Sydney’s ‘Line in The Sand’ Revisited

Sadly, on this blog-site, we were treated to an interview yesterday with the previous Archbishop of Sydney, Glen Davis, outlining his defence of his former diocese’s rejection of any Australian Provincial Anglican policy of welcoming the Blessing of Same-Sex Civil Marriages for Church members – a pastoral measure that has already found favour in most other Western Churches of the world-wide Anglican Communion, and including other dioceses of the Anglican Church in Australia.

Davis’ fundamentalist approach to the subject of gender and sexuality issues in the Church follows on from the action of his immediate predecessor, whose reaction against any pastoral outreach towards LGBTQ people helped to encourage certain African and other Global South Primates to form the reactionary sodality known as ‘GAFCON’ – a collection of ultra-conservative Anglican Leaders – on the basis of what they were pleased to call their ‘Jerusalem Statement of Faith’, based on the 39 Articles of Religion and a ‘sola Scriptura’ understanding of matters of Faith, which has for so long held the Church in bondage to institutional sexism and homophobia

With the arrival of a new understanding of gender and sexuality – which has largely abandoned the old idea of homosexuality as a vice, requiring the criminalisation of homosexuals as ‘depraved’, ‘sinners’, and ‘enemies of society’ – this has required a radically different treatment of LGBTQ people, affording them the same rights as any other minority living with the new legal rights of social acceptance and respect accorded to all people – regardless of gender identification or sexual-orientation.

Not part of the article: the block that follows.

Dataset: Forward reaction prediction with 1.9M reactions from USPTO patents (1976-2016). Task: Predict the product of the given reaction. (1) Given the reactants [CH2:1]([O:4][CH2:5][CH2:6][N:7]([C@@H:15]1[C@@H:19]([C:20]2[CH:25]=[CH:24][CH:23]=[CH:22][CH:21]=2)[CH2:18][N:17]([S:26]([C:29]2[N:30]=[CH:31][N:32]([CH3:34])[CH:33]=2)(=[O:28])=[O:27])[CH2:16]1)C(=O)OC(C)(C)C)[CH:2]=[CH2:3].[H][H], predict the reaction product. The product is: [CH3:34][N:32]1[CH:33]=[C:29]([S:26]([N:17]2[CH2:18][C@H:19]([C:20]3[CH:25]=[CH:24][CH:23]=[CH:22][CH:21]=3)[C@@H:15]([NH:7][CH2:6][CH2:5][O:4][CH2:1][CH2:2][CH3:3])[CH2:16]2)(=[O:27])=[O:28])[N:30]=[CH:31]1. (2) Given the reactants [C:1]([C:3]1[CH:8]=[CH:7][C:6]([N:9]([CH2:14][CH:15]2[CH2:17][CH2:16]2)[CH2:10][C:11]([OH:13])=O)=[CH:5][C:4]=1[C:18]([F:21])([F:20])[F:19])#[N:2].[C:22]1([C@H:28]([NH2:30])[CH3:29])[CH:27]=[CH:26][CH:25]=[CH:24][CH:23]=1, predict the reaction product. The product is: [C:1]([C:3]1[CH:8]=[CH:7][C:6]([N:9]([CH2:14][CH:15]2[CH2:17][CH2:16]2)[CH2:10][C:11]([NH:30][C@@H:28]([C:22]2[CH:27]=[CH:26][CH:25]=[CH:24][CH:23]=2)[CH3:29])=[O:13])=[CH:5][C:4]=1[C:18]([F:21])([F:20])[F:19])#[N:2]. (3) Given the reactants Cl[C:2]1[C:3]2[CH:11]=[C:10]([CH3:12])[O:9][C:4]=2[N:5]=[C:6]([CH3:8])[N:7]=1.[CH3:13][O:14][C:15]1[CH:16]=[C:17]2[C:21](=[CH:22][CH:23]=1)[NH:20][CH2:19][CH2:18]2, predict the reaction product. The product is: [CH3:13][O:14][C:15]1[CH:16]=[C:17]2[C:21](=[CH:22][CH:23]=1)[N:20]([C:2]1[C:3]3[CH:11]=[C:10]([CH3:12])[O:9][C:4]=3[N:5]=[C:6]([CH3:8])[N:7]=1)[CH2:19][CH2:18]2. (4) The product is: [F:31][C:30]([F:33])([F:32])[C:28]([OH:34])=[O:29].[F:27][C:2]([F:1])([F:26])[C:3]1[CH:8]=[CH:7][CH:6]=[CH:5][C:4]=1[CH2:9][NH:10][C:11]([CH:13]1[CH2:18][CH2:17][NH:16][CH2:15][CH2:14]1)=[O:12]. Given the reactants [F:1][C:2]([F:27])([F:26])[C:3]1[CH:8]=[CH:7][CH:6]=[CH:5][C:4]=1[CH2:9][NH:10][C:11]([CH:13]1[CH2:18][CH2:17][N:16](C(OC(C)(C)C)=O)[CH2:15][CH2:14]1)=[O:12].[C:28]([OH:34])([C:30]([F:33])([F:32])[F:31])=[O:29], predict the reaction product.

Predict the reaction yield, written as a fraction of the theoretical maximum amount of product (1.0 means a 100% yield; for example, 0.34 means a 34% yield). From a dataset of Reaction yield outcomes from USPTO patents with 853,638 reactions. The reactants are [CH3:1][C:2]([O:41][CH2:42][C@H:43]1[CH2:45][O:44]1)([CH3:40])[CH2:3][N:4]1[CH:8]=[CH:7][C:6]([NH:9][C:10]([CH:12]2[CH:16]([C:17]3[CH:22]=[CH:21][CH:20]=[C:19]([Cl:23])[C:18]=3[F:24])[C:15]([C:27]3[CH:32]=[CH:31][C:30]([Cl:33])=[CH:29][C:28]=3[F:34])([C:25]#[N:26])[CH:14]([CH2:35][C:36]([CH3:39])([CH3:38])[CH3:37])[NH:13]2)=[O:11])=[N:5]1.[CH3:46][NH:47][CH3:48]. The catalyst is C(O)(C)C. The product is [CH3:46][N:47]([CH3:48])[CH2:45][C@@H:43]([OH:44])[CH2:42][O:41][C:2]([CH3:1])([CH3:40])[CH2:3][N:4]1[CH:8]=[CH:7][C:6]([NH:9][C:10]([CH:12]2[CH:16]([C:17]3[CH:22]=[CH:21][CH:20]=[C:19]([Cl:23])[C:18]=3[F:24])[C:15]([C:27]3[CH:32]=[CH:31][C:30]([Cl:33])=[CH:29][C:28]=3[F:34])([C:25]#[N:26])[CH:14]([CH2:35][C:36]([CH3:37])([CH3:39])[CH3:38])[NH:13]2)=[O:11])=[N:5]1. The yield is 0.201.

Most Christian people now accept the understanding that homosexuality itself is a morally neutral condition rendering its habitues as subject to the same civil laws and civil rights as any other person. In the eyes of an enlightened, modern, Church community, LGBTQ people are all created in the divine Image and Likeness, and therefore to be respected and regarded equal to cis-gendered persons in the Church.

Archbishop Glen Davis – together with an Anglican Bishop in Tasmania – came to New Zealand together in an attempt to persuade the Anglican Church Leaders of ACANZ to resist any pastoral accommodation of the new law here which gave the rights of Civil Marriage to Same-Sex persons – on the same basis as that of other (heterosexual) couples. However, their attempt to sway our Leaders against the plan to offer a Blessing of Same-Sex Marriages in our churches did not bear fruit. This refusal of our New Zealand Anglican Church to discriminate against Same-Sex civilly-married couples did not please the two Australian bishops.

They proved their displeasure by showing up at the episcopal ordination of a GAFCON-affiliated (former ACANZ Church) minister to head a new breakaway church in Aotearoa/NZ, adding to a plethora of dissident quasi-Anglican churches under the protection of the GAFCON Primates in other countries. This ordination took place without notifying the New Zealand Anglican Bishops of what was happening in their territory. The presiding bishop at this Christchurch ordination was none other than the ACNA Archbishop in North America, who also happens to be Chair of the GAFCON! (His ACNA Church is not recognised by the A.C.C.)

If the Sydney (and Tasmania) Anglicans decide to break away from the Australian National Anglican Provincial Church, this will follow the pattern of schismatic severance on issues of gender and sexuality that has threatened the unity of other Anglican Communion Churches that have remained loyal to Canterbury and Lambeth. Schismatic severance can only be seen as a threat to the intention of the Founder of The Body of Christ, who prayed to the Father that “ALL MAY BE ONE”. Jesu, mercy; Mary, pray!

Father Ron Smith, Christchurch, New Zealand

About kiwianglo

Retired Anglican priest, living in Christchurch, New Zealand. Ardent supporter of LGBT Community, and blogger on 'Thinking Anglicans UK' site. Theology: liberal, Anglo-Catholic & traditional. regarding each person as a unique expression of Christ, and therefore lovable.
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